Of all the military gadgets on parade on television, there's one you can bring home without spooking the neighbors into thinking you've gone postal. Night-vision scopes, once available only at defense contractor prices, can be found nowadays at Wal-Mart for less than $100. The new consumer models are less powerful than the military versions, but they're more portable, too. They're also more stylish, so you won't look like that creep from Silence of the Lambs.
Technology has made huge leaps since the first Gulf War, but the grunts in the field still wear the same AN/PVS-7 headsets manufactured for Desert Storm by Northrop Grumman. U.S. civilians can buy the PVS-7 for themselves, but prices start at around $2,500 and can run to more than four grand for the model used in the gulf. A much more attractive option—literally—is the Night Owl Aero, a sleek, lightweight, sub-$200 unit designed to be held in one hand rather than strapped to your head cyborg-style.
The Aero is built around first-generation night-vision technology, which puts it two steps behind the third-generation PVS-7. But for amateur reconnaissance runs, it does just fine. First-time users inevitably gasp when they take the Aero into a darkened closet and press its illuminator button, which causes a small red bulb on the front of the unit to glow dimmer than a lighted cigarette. Looking into the eyepiece the first time is an oh-my-God moment. The illuminator emits infrared light (invisible to humans), and the Aero's circuits crank it up to a brilliant green, making the room bright enough to read the New York Times without squinting. Look away from the lens, and the room is pitch black. Brain to eyeballs: Does not compute.
Night vision works by converting photons to electrons. Incoming light particles (the photons) strikea plate that emits an electrical pattern in response. In the case of the Aero, the resulting signal is amplified 15,000 times and shown on a small video screen. But why is Baghdad by night—or your closet with the door closed—green? The human eye (or rather, the brain behind it) is better at differentiating subtle shades of green more than any other color, possibly a result of evolution among lush vegetation. Shifting the frequency of a night scope's monochromatic image from grays to greens makes it easier to discern shapes, shadows, and movement.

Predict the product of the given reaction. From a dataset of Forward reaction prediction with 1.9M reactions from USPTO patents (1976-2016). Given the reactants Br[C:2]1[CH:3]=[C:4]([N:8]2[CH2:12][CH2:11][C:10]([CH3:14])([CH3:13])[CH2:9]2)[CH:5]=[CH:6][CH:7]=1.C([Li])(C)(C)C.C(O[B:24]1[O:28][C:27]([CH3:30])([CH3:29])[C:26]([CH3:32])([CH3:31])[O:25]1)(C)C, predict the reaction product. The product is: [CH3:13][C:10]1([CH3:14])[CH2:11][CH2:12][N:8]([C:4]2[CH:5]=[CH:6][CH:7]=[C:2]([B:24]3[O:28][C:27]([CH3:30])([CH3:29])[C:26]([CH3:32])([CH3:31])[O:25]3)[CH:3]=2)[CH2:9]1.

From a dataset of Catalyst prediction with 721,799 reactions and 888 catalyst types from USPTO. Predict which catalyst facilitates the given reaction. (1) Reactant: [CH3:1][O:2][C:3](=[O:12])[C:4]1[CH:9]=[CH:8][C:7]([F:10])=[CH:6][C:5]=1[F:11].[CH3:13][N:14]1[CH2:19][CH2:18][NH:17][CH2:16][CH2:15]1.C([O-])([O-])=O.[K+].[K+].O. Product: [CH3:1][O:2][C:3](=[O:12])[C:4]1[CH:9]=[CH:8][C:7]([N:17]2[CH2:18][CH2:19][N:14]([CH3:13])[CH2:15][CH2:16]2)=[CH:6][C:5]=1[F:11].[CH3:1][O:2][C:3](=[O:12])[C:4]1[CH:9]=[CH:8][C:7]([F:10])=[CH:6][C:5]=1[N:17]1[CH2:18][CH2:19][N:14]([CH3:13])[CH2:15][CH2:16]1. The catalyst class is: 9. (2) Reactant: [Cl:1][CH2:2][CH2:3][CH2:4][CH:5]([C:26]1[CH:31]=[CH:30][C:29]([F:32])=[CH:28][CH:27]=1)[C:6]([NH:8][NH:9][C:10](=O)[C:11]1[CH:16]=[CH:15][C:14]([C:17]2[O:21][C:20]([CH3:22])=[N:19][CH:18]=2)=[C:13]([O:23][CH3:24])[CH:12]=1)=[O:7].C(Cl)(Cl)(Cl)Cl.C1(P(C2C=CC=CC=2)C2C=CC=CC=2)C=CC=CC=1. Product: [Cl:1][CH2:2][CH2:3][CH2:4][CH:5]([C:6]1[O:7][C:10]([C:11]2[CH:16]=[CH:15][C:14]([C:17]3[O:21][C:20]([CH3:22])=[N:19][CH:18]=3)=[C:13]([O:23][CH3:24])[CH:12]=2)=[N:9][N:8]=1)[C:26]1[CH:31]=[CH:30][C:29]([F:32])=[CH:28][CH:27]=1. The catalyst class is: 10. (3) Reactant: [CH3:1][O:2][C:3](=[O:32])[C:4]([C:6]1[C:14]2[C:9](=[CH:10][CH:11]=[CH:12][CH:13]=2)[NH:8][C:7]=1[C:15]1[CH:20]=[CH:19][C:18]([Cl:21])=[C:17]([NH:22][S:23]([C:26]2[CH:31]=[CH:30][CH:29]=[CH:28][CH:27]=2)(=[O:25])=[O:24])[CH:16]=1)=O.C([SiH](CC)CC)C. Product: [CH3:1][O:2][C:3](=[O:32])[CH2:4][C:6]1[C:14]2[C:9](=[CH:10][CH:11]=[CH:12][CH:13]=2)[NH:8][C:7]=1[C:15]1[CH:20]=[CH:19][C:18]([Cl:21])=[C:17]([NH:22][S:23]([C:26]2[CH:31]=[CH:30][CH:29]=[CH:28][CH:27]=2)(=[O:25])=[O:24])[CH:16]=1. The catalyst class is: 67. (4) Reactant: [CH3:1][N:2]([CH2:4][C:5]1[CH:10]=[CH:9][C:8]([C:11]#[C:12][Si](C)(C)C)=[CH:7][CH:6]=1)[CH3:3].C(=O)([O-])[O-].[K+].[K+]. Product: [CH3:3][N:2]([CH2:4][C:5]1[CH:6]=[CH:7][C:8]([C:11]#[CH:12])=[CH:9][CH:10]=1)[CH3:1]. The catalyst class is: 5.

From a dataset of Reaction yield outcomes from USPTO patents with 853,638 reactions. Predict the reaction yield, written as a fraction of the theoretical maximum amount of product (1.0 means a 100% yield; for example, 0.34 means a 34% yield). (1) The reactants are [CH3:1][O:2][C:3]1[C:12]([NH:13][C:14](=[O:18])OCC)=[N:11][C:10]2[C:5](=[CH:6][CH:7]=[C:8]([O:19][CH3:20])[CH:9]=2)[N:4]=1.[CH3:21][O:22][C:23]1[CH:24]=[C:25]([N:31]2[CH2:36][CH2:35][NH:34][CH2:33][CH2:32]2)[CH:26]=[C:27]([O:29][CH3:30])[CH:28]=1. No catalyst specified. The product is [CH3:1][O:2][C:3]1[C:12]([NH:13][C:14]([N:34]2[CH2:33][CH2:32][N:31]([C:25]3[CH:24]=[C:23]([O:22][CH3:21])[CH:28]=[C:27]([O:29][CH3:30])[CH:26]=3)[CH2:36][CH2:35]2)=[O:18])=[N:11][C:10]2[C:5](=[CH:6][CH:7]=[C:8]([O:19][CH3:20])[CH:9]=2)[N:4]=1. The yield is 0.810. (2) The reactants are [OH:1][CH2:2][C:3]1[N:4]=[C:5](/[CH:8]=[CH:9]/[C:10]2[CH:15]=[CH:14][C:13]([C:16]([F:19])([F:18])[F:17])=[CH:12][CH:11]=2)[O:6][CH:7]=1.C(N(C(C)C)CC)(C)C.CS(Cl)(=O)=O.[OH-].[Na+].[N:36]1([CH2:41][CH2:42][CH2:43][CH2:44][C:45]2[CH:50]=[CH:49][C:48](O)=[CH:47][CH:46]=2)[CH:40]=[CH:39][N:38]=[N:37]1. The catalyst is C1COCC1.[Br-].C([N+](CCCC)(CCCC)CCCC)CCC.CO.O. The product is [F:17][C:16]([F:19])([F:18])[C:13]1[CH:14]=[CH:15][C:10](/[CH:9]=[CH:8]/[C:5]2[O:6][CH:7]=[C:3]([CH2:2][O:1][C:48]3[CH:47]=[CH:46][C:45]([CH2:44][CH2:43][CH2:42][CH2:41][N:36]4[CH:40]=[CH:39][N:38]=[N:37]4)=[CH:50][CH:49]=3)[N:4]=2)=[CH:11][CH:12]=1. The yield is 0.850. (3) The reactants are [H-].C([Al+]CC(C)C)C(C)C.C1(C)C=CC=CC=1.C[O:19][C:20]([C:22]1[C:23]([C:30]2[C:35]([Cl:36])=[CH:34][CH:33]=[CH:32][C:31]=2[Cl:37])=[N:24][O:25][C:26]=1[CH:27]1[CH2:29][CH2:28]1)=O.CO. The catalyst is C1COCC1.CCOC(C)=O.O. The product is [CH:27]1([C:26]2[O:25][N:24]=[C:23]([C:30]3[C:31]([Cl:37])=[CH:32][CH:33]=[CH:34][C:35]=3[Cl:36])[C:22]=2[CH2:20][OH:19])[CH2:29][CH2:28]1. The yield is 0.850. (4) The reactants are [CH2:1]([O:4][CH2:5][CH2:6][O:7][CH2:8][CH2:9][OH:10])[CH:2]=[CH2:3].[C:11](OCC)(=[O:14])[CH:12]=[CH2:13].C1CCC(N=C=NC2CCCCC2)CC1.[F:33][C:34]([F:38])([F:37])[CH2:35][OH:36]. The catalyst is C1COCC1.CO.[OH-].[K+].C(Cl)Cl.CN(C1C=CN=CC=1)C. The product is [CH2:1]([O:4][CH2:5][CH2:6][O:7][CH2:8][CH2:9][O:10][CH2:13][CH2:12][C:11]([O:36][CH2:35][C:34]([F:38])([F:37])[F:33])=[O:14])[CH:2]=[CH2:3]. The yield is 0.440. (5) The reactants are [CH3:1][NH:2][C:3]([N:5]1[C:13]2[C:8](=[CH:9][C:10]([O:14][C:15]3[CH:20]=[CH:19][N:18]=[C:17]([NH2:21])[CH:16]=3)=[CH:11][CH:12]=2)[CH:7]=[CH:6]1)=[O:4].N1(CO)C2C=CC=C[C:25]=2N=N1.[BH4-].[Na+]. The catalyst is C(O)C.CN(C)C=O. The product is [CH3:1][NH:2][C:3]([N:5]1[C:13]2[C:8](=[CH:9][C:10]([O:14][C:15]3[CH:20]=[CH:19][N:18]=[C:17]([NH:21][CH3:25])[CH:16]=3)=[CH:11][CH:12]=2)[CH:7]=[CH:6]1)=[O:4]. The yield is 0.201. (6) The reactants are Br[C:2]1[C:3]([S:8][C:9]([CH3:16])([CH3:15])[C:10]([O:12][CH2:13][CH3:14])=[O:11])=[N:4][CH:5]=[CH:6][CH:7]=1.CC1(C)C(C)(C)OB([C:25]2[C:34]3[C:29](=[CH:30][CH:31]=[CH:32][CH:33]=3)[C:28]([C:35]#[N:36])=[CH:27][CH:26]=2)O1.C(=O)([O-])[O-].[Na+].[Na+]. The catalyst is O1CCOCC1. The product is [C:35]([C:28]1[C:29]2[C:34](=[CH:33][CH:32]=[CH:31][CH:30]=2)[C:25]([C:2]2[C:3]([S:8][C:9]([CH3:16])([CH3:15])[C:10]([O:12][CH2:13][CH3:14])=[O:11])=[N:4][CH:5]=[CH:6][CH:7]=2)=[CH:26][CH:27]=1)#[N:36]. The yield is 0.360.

Night vision really stands out in the wild, where it illuminates a hopping animal nightlife far busier than a few chirping crickets. Some zoos give night-vision tours to watch the alligators feed in the dark, but even the local woods turn out to be full of bugs, bunnies, and deerwho conduct nocturnal raids on the flower garden. The Aero is fronted by a 2.5x magnification lens to overcome distance as well as darkness.
In urban tests, the Aero let me read the license plates of cars parked overnight on my block and watch local winos fumble with the contents of their brown paper bags at 4 a.m. Its super-sensitive vision could sometimes see through a slinky dress to reveal the outlines of underwear. But the more shocking discovery was that I wasn't alone in the dark. Through the Aero's eyepiece, normally invisible light sources shone as brightly as regular bulb. Motion detectors gleamed from doorways. Some downtown buildings sported infrared security cameras (why they don't just use a 1,000-watt floodlight, I don't know). Most surprising of all, other night-vision users were out and about. The insides of their scopes shone back at me like glowing green eyes whenever our gazes crossed paths. At an all-night outdoor rave, I spotted the local cops looking through second-generation police goggles from the darkened cab of their truck. Crime-spotting, or just girl watching?